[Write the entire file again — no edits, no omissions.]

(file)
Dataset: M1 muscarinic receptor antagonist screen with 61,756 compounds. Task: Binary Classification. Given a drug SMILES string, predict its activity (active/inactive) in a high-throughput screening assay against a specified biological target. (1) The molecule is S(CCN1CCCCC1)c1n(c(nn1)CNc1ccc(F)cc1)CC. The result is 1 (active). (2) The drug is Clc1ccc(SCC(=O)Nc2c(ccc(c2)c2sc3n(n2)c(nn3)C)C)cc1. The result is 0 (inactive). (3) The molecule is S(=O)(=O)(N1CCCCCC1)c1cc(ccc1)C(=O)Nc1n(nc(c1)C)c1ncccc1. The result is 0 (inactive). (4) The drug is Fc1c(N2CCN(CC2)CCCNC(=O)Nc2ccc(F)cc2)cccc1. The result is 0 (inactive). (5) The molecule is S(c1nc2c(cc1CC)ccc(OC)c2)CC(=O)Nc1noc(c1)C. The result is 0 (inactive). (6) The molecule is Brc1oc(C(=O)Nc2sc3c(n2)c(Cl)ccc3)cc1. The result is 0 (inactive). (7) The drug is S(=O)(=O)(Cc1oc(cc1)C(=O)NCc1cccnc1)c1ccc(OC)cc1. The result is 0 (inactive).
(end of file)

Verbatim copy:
Dataset: M1 muscarinic receptor antagonist screen with 61,756 compounds. Task: Binary Classification. Given a drug SMILES string, predict its activity (active/inactive) in a high-throughput screening assay against a specified biological target. (1) The molecule is S(CCN1CCCCC1)c1n(c(nn1)CNc1ccc(F)cc1)CC. The result is 1 (active). (2) The drug is Clc1ccc(SCC(=O)Nc2c(ccc(c2)c2sc3n(n2)c(nn3)C)C)cc1. The result is 0 (inactive). (3) The molecule is S(=O)(=O)(N1CCCCCC1)c1cc(ccc1)C(=O)Nc1n(nc(c1)C)c1ncccc1. The result is 0 (inactive). (4) The drug is Fc1c(N2CCN(CC2)CCCNC(=O)Nc2ccc(F)cc2)cccc1. The result is 0 (inactive). (5) The molecule is S(c1nc2c(cc1CC)ccc(OC)c2)CC(=O)Nc1noc(c1)C. The result is 0 (inactive). (6) The molecule is Brc1oc(C(=O)Nc2sc3c(n2)c(Cl)ccc3)cc1. The result is 0 (inactive). (7) The drug is S(=O)(=O)(Cc1oc(cc1)C(=O)NCc1cccnc1)c1ccc(OC)cc1. The result is 0 (inactive).